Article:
By: Chief Shaun Raulston
Buena Vista Volunteer Fire Department
Drafting from static water sources is a rarely used and often misunderstood process for departments. Knowing locations of natural water sources is outside the norm, especially with departments that have multiple hydrants and tanker capabilities. Many rural fire departments become dependent on hydrants for water supply.
However, sometimes we get to that day where we don’t have a hydrant and we have to draft. When we haven’t trained and practiced drafting, when we don’t know where our rural water supplies are, how to get to them, or how to set up our relays; it becomes really, really difficult to be efficient in shuttling.
Especially in a volunteer service when personnel are not firefighting every day, you kind of get thrown into the fire and have to figure out what you’re doing as you go. To prevent that, rural fire departments need to have pre-plans in place.
Buena Vista Fire Department was already creating pre-incident plans with FlowMSP after purchasing the program earlier this year. Then, we recently had a situation in our district which highlighted the importance of pre-plans for our rural water supply. We had lightning strike a water main and drain two water towers.
The northern half of our county, which is hydranted, was without water supply or had very spotty water supply for three weeks. As a result, we could not use any of our hydrants in that section of the county due to low water pressure. Some hydrants had no pressure at all.
Because we could not rely on our hydrants in the event of a fire, Buena Vista VFD decided to proactively pre-plan our static water supply. Having rural water pre-plans already in place where we can draft water from these large lakes and ponds is beneficial. If we come to the point where a fire occurs in that area, we have a plan.
Any fire officer can create pre-incident plans for rural water supply. Basically, you want to include three main things:
To pre-plan a lake or pond, we start by outlining the water source just like we would outline a building. FlowMSP’s pre-planning program automatically calculates the lake surface’s square footage. Then, we use a calculator to figure the volume of the lake.
With an estimated average depth of 2 feet, we multiply that by the square footage of the lake’s surface to get the total volume in cubic feet. From there, we convert cubic feet to gallons. There are 7.48 gallons of water in one cubic foot of water. To convert cubic feet to gallons, multiply the total cubic feet by 7.48.
Est. Avg. Depth in ft. X Surface Area of Static Supply in ft³ X 7.48 = Estimated Total Gallons Water
Then, we use the image annotation tools to add the number of gallons available to the picture of the water source. First due companies can access the pictures and know roughly how much water they have to work with.
Next, we use the hydrant tool in FlowMSP to add a dry hydrant symbol to the map. The mobile app automatically finds the latitude and longitude of the dry hydrant when we are standing over it in the field. From there, we can add a dry hydrant symbol. All personnel can see the hydrant location from the map view.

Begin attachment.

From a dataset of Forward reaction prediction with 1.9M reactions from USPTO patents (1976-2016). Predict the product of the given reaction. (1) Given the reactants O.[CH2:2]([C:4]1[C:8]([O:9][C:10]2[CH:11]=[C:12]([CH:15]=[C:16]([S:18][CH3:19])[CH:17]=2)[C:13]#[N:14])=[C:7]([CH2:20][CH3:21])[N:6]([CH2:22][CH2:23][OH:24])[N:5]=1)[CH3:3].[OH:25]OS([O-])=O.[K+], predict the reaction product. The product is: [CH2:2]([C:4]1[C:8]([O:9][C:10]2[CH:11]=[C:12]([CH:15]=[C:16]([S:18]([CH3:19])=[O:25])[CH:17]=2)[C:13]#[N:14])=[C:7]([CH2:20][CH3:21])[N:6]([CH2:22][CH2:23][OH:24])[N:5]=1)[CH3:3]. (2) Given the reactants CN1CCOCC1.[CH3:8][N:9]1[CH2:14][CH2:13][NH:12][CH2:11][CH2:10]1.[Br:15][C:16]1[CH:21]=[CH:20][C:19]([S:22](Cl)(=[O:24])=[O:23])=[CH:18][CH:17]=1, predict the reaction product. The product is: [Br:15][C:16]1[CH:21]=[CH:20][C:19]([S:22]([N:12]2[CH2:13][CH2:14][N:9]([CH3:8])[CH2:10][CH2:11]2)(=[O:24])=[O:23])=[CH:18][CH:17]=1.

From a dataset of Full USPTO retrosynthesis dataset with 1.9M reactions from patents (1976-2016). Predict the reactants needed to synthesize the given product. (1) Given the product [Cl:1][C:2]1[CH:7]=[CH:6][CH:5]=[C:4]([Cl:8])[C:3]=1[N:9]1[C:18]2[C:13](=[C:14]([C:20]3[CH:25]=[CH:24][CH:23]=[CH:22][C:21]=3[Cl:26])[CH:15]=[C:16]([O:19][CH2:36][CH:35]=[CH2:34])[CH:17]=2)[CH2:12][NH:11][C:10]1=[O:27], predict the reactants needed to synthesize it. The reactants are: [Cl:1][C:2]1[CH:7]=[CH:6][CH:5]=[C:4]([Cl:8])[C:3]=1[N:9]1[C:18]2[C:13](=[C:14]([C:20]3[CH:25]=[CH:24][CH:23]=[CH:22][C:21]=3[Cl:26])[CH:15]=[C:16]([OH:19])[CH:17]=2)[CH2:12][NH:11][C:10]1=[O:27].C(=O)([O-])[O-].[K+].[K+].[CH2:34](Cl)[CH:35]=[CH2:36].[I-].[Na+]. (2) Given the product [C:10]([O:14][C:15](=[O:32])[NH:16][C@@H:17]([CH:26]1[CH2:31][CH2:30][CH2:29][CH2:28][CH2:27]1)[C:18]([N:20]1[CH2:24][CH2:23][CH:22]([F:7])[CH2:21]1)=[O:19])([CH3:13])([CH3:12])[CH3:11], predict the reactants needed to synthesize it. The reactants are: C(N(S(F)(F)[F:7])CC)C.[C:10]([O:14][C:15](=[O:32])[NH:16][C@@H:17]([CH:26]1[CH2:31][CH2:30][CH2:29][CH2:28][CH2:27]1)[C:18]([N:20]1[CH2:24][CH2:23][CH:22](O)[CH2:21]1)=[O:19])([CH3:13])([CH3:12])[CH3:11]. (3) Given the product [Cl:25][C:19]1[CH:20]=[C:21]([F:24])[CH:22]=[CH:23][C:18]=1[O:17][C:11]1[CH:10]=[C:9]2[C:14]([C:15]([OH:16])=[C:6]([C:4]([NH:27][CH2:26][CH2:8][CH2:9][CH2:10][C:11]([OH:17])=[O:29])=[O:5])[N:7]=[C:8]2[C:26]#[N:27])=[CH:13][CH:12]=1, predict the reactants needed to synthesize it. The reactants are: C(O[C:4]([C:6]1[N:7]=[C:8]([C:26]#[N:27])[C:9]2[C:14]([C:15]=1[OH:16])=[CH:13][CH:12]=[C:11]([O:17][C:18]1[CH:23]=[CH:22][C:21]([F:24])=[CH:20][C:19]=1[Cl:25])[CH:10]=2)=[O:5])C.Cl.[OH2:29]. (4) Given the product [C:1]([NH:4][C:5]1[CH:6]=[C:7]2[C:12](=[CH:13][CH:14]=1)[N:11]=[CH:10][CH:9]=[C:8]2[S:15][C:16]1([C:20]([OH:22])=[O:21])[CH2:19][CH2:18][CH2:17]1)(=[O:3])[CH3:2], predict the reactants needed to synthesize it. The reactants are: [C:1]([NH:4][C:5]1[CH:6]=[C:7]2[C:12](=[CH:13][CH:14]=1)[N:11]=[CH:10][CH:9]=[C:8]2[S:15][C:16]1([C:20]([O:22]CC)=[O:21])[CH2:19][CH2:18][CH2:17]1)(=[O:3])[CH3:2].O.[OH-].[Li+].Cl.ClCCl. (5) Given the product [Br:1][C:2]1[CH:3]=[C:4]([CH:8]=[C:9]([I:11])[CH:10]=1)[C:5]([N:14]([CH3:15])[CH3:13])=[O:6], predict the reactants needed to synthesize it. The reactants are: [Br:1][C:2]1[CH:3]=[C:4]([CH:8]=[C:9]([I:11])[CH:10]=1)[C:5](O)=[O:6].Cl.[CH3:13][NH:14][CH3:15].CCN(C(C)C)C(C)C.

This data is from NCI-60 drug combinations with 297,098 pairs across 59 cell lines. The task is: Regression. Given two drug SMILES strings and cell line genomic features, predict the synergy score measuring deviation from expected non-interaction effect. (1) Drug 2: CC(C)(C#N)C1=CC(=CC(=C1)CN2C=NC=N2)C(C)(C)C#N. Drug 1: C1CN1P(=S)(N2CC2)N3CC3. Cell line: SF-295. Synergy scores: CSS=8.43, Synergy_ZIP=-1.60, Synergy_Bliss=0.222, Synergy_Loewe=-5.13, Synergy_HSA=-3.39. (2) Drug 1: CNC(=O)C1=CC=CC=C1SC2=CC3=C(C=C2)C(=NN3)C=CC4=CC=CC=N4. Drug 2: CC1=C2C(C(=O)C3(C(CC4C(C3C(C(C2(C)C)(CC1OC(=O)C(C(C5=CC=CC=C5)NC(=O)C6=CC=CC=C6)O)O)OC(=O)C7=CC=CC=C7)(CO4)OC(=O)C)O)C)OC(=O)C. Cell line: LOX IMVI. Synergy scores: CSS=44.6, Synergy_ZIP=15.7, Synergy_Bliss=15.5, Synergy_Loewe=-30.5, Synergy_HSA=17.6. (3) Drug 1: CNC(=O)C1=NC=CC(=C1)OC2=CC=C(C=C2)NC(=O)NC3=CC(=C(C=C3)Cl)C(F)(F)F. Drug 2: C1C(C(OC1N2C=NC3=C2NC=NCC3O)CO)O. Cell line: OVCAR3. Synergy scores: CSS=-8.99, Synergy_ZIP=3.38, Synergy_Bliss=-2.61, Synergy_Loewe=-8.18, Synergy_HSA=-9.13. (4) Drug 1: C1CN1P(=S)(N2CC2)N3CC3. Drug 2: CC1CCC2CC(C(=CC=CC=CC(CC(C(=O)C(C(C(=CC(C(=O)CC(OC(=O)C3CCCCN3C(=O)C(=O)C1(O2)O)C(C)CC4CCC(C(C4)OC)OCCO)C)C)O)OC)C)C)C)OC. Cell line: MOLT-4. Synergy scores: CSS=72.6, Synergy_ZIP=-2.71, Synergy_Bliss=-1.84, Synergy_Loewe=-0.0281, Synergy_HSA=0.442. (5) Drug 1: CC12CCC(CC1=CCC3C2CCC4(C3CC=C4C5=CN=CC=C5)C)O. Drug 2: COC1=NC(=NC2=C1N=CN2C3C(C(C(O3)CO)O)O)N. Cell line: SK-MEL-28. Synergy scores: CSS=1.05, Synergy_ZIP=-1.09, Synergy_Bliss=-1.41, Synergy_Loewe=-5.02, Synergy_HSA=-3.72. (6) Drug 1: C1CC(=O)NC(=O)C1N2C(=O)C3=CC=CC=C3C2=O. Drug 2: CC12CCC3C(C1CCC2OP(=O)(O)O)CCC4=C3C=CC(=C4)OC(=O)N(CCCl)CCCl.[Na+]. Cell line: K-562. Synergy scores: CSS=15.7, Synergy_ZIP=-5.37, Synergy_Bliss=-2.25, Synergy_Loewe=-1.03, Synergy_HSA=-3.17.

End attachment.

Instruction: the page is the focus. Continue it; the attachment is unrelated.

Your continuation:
We also include pictures of access points in our pre-plans.
Sometimes the area is overgrown and the access point or dry hydrant is difficult to see.
Having pictures will be especially helpful at night.
Staging at a water source has multiple complications such as entrance/exit and ground stability. In addition, sometimes property may have changed ownership, and the new owner is not receptive to arriving units since they are unaware. To avoid these issues, we pre-plan where to stage the apparatus.
I recommend that you visit the location, meet the property owner if possible, and walk the area while taking pictures. Pay attention to the ground around the access point and note any unstable ground on your pre-plan. You can also address any concerns with the property owner and make sure trees/brush are trimmed to allow access.
As you walk the area, determine the best hard pack area to stage the first due apparatus. It needs to be just close enough to drop the draft hose to the dry hydrant. We need to minimize the number of apparatus we have down by the water. Too many trucks can soften the ground, and you risk having an apparatus sink.
In the example above, we staged it this way to keep most of the trucks closer to the highway instead of pounding up the driveway. This first due truck starts laying 300 ft. of 5 inch LDH at the roadway on its way in to the water source before positioning for drafting and dropping its draft hose.
Then, the draft truck can pump its water up the 5 inch LDH to a water thief we have out at the roadway. We have multiple 2 1/2″ connections off of it. So we can actually fill 5 apparatus at one time, staged out by the roadway, if we need to. We put all that into the pre-plan, and we also indicate where we want to back apparatus in for easy exit.
For training at our department, we can use these pre-plans for tabletop sessions. Using FlowMSP, we can pull up a pre-plan on the big TV screen, view the pictures, and talk about how we position the apparatus, lay out lines, and set up a relay shuttle.
Then, we can take our members out to the site, stage our vehicles, set up a pump, and do a draft from there. Today, with the ease of computers, we can even take our laptop out to the scene and go over the pre-plan on site. We can also update our pre-plans on scene if anyone else finds anything useful to put on there.
Are you ready to see FlowMSP for yourself? Request a demo, and a member of our team will give you a personal tour of the program, answer your questions, and help you get started.
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